Arthritis is a general term used for conditions that cause joint pain, stiffness, swelling, and other joint symptoms. The protective cartilage between bones starts to wear away. This allows the bones to rub together, which can cause pain and stiffness.
Osteoarthritis is the most common type of arthritis and affects middle-aged or older people most frequently. It is caused by the breakdown of cartilage in joints and can occur in almost any joint in the body. It most commonly affects the hips, knees, hands, lower back, and neck. Cartilage is a firm, rubbery material that covers the ends of bones in normal joints. It serves as a kind of "shock absorber," helping to reduce friction in the joints.
It is an age-related condition, which means it tends to develop later in life. However, the condition is known to develop in younger people when joints are overused, such as during athletic injuries and obesity.
What is the cause?
Obesity causes osteoarthritis by increasing the mechanical stress on the joint and therefore on the cartilage. In fact, next to aging, obesity is the most significant risk factor for osteoarthritis of the knees. The early development of osteoarthritis of the knees among weight lifters is believed to be in part due to their high body weight. Repeated trauma to joint tissues (ligaments, bones, and cartilage) is believed to lead to early osteoarthritis of the knees in soccer players and army military personnel.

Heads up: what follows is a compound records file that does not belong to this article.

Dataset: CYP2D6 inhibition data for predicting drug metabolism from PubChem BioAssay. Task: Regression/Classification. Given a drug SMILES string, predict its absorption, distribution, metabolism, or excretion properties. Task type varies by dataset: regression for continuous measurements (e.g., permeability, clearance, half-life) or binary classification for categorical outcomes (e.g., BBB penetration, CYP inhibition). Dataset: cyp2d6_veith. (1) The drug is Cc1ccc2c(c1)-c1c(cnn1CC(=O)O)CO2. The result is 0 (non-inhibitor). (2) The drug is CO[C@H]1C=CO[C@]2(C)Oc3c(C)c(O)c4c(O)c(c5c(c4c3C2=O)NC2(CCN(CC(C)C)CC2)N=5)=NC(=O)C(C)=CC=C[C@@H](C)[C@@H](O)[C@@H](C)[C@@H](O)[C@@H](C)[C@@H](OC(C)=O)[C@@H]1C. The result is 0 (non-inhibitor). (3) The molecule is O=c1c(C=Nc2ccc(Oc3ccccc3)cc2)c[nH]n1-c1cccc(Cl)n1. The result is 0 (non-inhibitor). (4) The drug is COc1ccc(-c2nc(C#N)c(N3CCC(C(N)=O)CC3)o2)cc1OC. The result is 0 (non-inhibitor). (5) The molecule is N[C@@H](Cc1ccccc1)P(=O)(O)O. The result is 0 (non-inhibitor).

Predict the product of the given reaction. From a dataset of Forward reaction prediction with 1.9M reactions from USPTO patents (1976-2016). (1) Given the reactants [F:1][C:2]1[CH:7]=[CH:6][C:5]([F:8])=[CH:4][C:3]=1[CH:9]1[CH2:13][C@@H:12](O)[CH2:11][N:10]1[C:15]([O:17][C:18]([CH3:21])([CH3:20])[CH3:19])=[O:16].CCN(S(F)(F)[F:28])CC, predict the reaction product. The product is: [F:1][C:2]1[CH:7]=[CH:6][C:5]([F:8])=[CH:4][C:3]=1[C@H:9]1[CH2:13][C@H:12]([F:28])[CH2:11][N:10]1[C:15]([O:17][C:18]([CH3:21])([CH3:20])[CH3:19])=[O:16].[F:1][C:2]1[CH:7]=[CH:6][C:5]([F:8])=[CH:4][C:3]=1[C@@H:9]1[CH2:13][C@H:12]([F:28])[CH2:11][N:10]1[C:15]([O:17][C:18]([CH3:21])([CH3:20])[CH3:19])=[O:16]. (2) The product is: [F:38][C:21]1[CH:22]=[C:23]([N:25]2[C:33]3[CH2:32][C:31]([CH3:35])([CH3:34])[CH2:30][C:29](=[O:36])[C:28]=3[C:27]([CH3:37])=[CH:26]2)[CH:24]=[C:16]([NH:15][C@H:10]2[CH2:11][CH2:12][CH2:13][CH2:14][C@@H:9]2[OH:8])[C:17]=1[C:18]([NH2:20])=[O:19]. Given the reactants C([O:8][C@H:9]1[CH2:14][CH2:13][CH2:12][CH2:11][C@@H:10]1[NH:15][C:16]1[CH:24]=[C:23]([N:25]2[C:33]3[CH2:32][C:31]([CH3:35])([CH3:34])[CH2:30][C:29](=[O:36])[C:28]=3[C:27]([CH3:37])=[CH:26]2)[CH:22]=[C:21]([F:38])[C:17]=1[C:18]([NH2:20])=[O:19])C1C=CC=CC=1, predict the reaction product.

Visual Signs of Osteoarthritis
Cracking and creaking
Reduced range of motion
Numbing and tingling
Pay special attention to joint aching and soreness, especially during movement, and pain after overuse or inactivity. As osteoarthritis advances, these symptoms will become more intense. Over time, the affected joint and surrounding area may swell.
If you suspect you have osteoarthritis, you should visit your primary care physician for a physical examination. The doctor will check the affected joints for tenderness, swelling, redness, and flexibility. If osteoarthritis is suspected, the doctor will recommend one or more of several test options.
Blood tests – Certain blood tests can help rule out other causes of joint pain, like rheumatoid arthritis, narrowing your doctor’s field of potential diagnoses.
Joint fluid analysis – In this test, your doctor will use a syringe to draw fluid from the affected joint. They then test the fluid to determine whether the inflammation is caused by an infection or gout, homing in on a definitive diagnosis.
Confirmation of the diagnosis can be made with X-ray imaging. Characteristic changes to the joints, particularly involving the cartilage and bone in the area are usually evident.
There is no cure for osteoarthritis. As a result, most treatments focus on slowing joint degeneration, managing symptoms, and preventing further damage. The treatment your doctor prescribes will likely depend on the severity of your symptoms and their location. Treatment will include a combination of three categories: medication, therapy, and surgical procedures.
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